The federal Finance Minister has announced his second attempt at reforming Canada’s tax system, specifically the rules around private corporations and those reforms came into effect January 1st.
There’s no doubt that these decisions will have reverberations that impact the health system, not just the taxation system. Over the last few months, there has been a lot of conversation about what physicians will do to respond to this effort by the government. There has been discussion about the Minister’s personal motives. There has been a review of the reasons behind why Medical Professional Corporations are so prevalent. I’d like to focus on three very different things.
The first is that no matter how you slice it, the consultation process used by the government was certainly a failure. Launching a short consultation period in the middle of the summer is bad optics at best, and judged by many to be in bad faith at worst. This kind of process makes doctors feel like the decisions have already been made and leads a lot of people to react. Even the best ideas in the world deserve honest debate, and a lot of doctors don’t feel like these tax proposals were transparently brought forward by the government.
The second is that as our national body, the Canadian Medical Association must continue to rise to the challenge of lobbying on our behalf. This issue affects doctors from coast to coast, and the CMA needs to take on a very proactive approach to lobbying. We need national advocacy more than ever. Our national physician leaders crisscrossed the country in opposition to these moves, and their energy helped launched a coalition with groups like the Canadian Federation of Independent Business. It was when they and hundreds of thousands of other small business owners got involved that we saw traction. The CMA absolutely has a role in helping voice the concerns and interests of doctors in this discussion.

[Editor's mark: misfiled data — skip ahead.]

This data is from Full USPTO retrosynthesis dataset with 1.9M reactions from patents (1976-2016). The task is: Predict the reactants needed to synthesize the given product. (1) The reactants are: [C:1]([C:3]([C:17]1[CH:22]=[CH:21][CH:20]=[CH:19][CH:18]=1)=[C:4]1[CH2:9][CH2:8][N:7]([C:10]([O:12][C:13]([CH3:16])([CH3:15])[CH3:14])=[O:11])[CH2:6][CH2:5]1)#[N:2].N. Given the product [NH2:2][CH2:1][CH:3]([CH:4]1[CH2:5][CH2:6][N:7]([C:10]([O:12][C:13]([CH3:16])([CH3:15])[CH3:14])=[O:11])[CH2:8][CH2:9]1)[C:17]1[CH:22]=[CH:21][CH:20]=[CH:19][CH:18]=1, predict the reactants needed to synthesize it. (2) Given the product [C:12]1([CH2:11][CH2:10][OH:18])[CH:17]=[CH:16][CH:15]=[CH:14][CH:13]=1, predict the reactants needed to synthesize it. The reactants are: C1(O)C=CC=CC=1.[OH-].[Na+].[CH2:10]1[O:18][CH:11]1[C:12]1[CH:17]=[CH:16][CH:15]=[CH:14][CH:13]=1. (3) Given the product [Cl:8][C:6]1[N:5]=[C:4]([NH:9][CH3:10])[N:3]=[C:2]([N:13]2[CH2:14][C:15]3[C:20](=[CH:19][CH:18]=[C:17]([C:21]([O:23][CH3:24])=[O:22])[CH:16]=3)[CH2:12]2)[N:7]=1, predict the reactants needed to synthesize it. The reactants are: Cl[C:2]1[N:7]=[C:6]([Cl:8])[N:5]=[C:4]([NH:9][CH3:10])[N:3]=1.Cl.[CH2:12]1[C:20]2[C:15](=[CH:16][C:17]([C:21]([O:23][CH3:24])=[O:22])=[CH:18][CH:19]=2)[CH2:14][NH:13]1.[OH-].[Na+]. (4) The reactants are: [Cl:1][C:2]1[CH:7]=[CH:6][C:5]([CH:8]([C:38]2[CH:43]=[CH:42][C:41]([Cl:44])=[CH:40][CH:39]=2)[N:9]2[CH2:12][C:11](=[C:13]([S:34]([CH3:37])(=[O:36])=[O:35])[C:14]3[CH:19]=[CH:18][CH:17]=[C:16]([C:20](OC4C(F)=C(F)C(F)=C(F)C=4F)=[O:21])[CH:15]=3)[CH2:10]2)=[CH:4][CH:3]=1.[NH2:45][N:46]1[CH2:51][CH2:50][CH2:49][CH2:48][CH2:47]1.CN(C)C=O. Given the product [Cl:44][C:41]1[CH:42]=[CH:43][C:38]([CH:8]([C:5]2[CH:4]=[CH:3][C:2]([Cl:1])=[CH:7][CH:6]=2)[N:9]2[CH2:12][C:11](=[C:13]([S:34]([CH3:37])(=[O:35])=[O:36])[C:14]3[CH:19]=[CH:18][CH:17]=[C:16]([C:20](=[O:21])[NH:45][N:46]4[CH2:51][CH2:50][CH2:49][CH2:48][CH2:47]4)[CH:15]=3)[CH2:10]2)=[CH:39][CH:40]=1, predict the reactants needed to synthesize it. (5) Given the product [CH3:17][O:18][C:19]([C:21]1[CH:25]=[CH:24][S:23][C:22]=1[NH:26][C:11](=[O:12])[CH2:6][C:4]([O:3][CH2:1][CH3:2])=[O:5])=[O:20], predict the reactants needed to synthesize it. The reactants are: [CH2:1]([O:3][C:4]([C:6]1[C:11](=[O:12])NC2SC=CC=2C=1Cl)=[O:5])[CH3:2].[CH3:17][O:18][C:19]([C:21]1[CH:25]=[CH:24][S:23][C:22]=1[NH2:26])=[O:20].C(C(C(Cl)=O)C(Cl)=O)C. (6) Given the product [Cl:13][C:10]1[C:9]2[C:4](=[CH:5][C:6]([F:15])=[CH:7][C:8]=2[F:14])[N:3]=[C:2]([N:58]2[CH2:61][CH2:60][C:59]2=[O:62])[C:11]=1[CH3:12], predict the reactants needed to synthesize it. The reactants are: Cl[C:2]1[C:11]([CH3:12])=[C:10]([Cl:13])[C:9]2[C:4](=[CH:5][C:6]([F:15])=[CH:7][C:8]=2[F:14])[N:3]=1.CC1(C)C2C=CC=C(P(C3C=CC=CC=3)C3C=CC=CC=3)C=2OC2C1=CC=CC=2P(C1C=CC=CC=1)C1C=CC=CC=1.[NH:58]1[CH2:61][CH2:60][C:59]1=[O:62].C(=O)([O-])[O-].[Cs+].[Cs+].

The third is that as a profession, we did not live by the principle of “be tough on the issues, and easy on the people.” There were many doctors who were in favour of or against these changes who had to deal with personal attacks from other doctors. This can’t be a productive approach to have a conversation about a very important policy issue. We as a medical profession need to be respectful of each other, even when we wholeheartedly disagree.
I’m curious to see what financial experts say on the recent round of revisions. This is a political issue and it has prompted a lot of concern, especially in provinces like Ontario where doctors already feel under attack. In a time of great challenge when doctors and government need to work together, this initiative has pushed us apart. I will work to change this.